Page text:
Thousands of experienced teachers quit Scots schools

Between 2004 and 2018 the number of teachers fell by almost 4,000.
Between 2004 and 2018 the number of teachers fell by almost 4,000.
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Schools are missing a “lost generation” of teachers who have turned their backs on the profession, it has been claimed.

The Scottish Conservatives said teachers between the ages of 43 and 60 were leaving in droves, taking their significant experience with them.

Figures collated by the Tories show between 2004 and 2018 the number of teachers fell by almost 4,000.

But despite increases in most of the other age groups, the 43 to 60-year-old age range had decreased by 12,896 over the same period.

The number of 20 to 30-year-old teachers have increased by more than 3,000. Teachers aged from 30 to 40 have risen in number by 4,848 since 2004.

Scottish Conservative shadow education secretary Liz Smith said: “Most worrying are the high numbers leaving in their early 50s when, in previous generations, there was a much higher rate of retention. It is this retention issue which is as much a concern as the fall in the number of teachers in our schools, which has taken place while the SNP has been in power.

“There are some encouraging signs of increased recruitment in the younger years, but that does not compensate for the huge loss of older and more experienced teachers.

“This loss ties in with the difficulties of recruiting heads and deputy heads – something that is worrying both local authorities and the teaching unions.”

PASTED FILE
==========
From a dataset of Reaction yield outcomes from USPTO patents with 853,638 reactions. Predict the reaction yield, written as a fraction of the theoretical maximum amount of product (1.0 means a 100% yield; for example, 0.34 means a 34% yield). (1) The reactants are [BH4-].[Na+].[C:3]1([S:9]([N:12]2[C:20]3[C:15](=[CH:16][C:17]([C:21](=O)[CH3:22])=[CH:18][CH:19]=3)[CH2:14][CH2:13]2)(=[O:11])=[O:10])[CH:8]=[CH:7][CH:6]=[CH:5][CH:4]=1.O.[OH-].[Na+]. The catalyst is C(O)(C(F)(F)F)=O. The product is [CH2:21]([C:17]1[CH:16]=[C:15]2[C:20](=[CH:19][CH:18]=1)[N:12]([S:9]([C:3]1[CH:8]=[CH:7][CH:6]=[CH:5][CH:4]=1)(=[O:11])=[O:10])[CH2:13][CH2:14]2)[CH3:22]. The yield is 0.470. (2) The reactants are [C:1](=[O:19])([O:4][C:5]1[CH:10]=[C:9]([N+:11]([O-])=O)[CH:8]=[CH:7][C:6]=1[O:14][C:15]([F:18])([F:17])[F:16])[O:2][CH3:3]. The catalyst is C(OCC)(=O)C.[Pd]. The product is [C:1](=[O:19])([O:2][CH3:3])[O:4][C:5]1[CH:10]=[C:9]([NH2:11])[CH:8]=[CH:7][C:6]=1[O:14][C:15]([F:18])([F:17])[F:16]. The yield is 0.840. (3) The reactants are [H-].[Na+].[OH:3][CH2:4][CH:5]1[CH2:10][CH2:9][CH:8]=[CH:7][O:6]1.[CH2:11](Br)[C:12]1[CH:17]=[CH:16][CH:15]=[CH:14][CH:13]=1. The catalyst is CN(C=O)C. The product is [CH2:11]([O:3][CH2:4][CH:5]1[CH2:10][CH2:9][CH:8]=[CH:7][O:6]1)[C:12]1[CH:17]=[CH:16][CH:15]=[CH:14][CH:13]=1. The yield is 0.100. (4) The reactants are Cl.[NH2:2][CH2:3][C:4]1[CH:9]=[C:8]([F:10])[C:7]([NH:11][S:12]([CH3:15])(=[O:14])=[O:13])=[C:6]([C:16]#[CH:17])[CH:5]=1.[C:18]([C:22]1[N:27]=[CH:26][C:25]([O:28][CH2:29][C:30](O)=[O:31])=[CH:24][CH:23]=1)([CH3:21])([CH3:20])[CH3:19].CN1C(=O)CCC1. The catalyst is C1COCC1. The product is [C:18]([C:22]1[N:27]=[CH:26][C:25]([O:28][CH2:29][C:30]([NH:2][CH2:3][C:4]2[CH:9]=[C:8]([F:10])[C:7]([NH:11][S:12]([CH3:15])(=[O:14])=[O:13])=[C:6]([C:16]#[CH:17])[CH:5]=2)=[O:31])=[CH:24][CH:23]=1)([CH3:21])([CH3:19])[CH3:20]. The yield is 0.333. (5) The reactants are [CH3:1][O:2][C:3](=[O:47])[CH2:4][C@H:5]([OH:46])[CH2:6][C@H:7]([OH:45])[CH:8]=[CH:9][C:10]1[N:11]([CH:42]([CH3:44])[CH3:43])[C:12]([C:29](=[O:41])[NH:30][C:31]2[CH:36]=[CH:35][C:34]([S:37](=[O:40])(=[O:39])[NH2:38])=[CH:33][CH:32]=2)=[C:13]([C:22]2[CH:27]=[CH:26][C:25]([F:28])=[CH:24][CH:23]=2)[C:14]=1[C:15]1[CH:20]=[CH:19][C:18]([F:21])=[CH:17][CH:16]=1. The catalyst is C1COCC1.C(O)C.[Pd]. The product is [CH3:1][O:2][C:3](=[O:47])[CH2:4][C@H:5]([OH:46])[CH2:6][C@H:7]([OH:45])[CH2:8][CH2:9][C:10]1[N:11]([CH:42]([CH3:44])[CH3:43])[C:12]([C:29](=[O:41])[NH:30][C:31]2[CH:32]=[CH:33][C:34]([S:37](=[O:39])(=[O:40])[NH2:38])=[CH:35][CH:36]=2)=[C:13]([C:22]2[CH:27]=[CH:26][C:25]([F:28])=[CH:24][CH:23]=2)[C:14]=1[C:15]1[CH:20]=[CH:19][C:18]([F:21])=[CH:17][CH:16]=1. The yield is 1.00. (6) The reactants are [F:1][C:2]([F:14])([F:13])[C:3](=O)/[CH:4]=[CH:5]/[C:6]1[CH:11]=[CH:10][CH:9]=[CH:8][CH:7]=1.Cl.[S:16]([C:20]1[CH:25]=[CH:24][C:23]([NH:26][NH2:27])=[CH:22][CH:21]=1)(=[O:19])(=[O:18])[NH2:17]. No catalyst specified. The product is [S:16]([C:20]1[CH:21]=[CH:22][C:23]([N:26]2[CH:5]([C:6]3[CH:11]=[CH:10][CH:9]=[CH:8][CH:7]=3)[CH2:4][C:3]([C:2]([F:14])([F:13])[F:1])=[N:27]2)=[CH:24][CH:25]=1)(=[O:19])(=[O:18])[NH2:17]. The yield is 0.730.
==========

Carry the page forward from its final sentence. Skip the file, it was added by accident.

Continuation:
A spokesman for the Educational Institute of Scotland (EIS) said declining pay must be addressed, adding: “The EIS warned the Scottish Government that a combination of pension changes, excessive workload and a lack of promotion opportunity would create a significant retention challenge, especially amongst those teachers being forced to work to age 68-plus, rather than the retirement age of 60 for which they had signed up.”

But a Scottish Government spokesman said: “This is wrong and not supported by the facts. Teacher numbers are now the highest since 2010, with primary teachers at the highest level since 1980.

“We want to keep people in the profession and to attract new entrants into teaching.

“That’s why we have increased targets for recruitment into initial teacher education, created new routes to make it more practical and flexible for people to access courses and run a teacher recruitment marketing campaign.”

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